The perfect 'security dilemma' in the South China Sea

By Sumantra Maitra
0 Comment(s)Print E-mail, March 8, 2016
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As the world keeps an eye on the global economy and migrant crisis in Europe, an American carrier battle group headed to the South China Sea. The USS John Stennis escorted by five other warships steamed by the volatile zone, as a "show of force" freedom of navigation (FONOP) operation.

This comes in the heels of some rapid developments such as the plan by India, Japan and the United States to conduct military exercises in the region, as well as joint India-U.S. patrols. This is probably a situation to watch, and can be termed as a perfect example of what we call a "security dilemma" in international relations with far-reaching consequences. This is also the first time that a major Indian policymaker, in a speech to the Brookings Institute, mentioned a Security Dilemma between China and India.

So what is a security dilemma? It is a spiral model of conflict, which happens in a contested zone. For example, there is a regional great power, which is rising economically and militarily. Smaller states then are inclined to either jump on the bandwagon with it, or seek to balance it by bringing in other great powers.

The earliest example was between Athens and Sparta in the Aegean Sea, where Sparta was a rising power. It emerged again in the conflicts between Rome and Carthage right down to the Napoleonic wars, the first and second world wars, and now in Ukraine.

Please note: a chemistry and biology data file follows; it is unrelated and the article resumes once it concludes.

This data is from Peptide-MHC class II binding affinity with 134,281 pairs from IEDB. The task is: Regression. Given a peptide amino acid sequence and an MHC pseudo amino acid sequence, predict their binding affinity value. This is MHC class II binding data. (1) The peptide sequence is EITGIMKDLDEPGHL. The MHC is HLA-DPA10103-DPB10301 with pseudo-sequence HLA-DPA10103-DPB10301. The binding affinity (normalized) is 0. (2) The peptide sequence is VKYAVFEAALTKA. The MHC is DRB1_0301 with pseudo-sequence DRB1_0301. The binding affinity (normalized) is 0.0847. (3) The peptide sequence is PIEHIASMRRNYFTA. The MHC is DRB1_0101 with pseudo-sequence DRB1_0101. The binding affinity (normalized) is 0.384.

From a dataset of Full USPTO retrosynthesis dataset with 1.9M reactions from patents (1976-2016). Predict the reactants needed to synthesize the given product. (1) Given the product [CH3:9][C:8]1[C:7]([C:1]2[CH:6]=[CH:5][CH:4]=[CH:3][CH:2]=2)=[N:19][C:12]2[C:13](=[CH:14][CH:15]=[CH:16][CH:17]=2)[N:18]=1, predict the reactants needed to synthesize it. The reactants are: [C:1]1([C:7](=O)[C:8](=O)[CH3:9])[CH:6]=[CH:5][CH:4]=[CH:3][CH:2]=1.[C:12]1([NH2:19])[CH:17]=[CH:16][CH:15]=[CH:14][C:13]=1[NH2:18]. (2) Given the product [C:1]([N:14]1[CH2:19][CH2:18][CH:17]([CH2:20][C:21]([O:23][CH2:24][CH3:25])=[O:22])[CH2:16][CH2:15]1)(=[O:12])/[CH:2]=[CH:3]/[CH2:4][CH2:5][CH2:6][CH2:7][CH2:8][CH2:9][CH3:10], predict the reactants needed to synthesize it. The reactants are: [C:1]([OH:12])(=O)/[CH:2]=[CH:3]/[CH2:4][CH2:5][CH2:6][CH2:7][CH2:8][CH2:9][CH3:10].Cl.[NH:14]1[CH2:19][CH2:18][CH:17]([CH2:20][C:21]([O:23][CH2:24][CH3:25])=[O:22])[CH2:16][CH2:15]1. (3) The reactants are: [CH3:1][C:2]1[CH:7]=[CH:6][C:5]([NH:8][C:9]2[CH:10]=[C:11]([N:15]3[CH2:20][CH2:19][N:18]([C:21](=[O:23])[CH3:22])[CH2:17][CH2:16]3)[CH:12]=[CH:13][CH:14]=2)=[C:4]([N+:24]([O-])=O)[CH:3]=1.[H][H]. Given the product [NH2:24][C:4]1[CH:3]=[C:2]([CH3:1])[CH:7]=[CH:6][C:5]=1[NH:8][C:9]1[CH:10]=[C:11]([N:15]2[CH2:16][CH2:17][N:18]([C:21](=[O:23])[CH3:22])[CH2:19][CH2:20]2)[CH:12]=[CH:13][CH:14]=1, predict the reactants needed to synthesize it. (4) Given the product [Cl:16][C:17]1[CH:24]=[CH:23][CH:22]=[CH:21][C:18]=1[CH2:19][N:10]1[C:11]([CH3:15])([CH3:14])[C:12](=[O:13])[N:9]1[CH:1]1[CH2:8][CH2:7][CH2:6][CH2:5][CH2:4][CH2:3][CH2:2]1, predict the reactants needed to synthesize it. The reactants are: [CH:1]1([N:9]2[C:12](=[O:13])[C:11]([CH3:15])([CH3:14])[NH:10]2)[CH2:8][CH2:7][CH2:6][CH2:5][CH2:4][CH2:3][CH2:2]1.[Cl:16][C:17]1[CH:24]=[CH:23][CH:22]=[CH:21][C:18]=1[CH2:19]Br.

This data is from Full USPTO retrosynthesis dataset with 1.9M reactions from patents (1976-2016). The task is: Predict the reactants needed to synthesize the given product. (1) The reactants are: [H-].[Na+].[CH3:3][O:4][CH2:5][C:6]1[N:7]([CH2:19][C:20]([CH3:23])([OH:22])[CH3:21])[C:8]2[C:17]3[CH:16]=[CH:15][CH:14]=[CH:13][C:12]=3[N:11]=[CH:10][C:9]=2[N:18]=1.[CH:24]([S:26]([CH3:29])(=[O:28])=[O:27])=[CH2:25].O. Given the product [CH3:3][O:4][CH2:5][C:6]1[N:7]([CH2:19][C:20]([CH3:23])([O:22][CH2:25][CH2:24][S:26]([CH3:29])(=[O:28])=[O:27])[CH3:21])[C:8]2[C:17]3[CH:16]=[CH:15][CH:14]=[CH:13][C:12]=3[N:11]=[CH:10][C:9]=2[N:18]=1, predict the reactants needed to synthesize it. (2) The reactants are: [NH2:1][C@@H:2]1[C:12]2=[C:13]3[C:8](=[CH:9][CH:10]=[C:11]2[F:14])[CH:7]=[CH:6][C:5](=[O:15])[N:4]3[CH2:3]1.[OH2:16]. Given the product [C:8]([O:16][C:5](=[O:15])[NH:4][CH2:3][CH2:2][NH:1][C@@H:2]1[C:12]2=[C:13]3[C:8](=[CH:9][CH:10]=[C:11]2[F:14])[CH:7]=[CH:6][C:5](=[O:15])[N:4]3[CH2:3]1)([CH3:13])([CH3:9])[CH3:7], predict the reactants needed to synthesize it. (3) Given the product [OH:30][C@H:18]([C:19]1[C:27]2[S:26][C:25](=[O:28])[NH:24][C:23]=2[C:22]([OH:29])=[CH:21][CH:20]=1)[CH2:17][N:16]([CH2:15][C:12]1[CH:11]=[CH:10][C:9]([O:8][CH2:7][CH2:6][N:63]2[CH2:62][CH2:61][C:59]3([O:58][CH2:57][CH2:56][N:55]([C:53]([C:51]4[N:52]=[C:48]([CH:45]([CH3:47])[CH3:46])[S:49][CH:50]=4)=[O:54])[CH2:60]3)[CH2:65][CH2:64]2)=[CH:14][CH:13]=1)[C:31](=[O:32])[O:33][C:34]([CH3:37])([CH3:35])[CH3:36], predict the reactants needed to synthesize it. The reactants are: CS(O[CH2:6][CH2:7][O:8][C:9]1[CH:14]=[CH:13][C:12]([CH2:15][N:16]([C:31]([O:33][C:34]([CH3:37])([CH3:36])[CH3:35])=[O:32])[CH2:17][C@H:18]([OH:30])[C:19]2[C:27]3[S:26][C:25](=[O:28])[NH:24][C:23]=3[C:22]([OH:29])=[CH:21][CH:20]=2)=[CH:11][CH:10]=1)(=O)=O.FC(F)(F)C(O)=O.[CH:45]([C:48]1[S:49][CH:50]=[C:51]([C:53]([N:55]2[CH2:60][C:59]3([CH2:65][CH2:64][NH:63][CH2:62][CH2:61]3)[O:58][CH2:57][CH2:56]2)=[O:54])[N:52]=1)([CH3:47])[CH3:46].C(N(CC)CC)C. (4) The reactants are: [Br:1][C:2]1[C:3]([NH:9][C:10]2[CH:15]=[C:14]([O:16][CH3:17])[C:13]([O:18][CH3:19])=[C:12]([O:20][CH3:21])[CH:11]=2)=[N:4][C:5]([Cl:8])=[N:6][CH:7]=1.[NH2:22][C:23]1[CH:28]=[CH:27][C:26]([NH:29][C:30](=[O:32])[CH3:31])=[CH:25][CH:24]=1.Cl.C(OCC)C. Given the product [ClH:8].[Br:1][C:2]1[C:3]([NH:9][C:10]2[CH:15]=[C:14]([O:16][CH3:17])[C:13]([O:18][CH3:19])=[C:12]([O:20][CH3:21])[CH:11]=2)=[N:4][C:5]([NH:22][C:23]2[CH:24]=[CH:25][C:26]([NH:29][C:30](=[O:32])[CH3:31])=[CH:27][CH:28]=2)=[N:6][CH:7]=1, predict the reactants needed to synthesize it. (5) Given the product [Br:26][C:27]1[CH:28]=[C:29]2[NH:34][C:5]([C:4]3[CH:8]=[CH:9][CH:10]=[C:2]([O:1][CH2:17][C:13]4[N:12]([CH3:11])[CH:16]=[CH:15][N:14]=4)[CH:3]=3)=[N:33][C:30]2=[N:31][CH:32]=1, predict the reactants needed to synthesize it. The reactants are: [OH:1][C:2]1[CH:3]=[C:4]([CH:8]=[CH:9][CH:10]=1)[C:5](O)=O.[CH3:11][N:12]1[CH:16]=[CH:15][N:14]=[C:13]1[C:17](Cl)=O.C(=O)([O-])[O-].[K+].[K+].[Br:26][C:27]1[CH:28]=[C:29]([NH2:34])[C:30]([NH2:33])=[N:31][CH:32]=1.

One needs to understand what is instigating this current outcome and what will be happening in the best and worst case scenario. The United States, for some time, has been trying to extricate itself from conflicts in Europe and Middle East and concentrate on Asia. It has been the traditional doctrine of U.S. administration since the 19th century Monroe Doctrine to stem the check of regional economic peer rivals.

While during the early years of the new millennium it was expected the rise of China would coincide with a perfect win-win model of economic cooperation with the United States, worryingly trust seems to be eroding. China is believed to be now eclipsing Western trade in Africa and Central Asia, and there is a growing economic rivalry, as U.S. allies like Britain and Germany court China and join the Chinese led AIIB which U.S. and Japan opposes, and protectionism continues rising within the United States. The traditional loyalties are shifting according to the laws of economic prowess.

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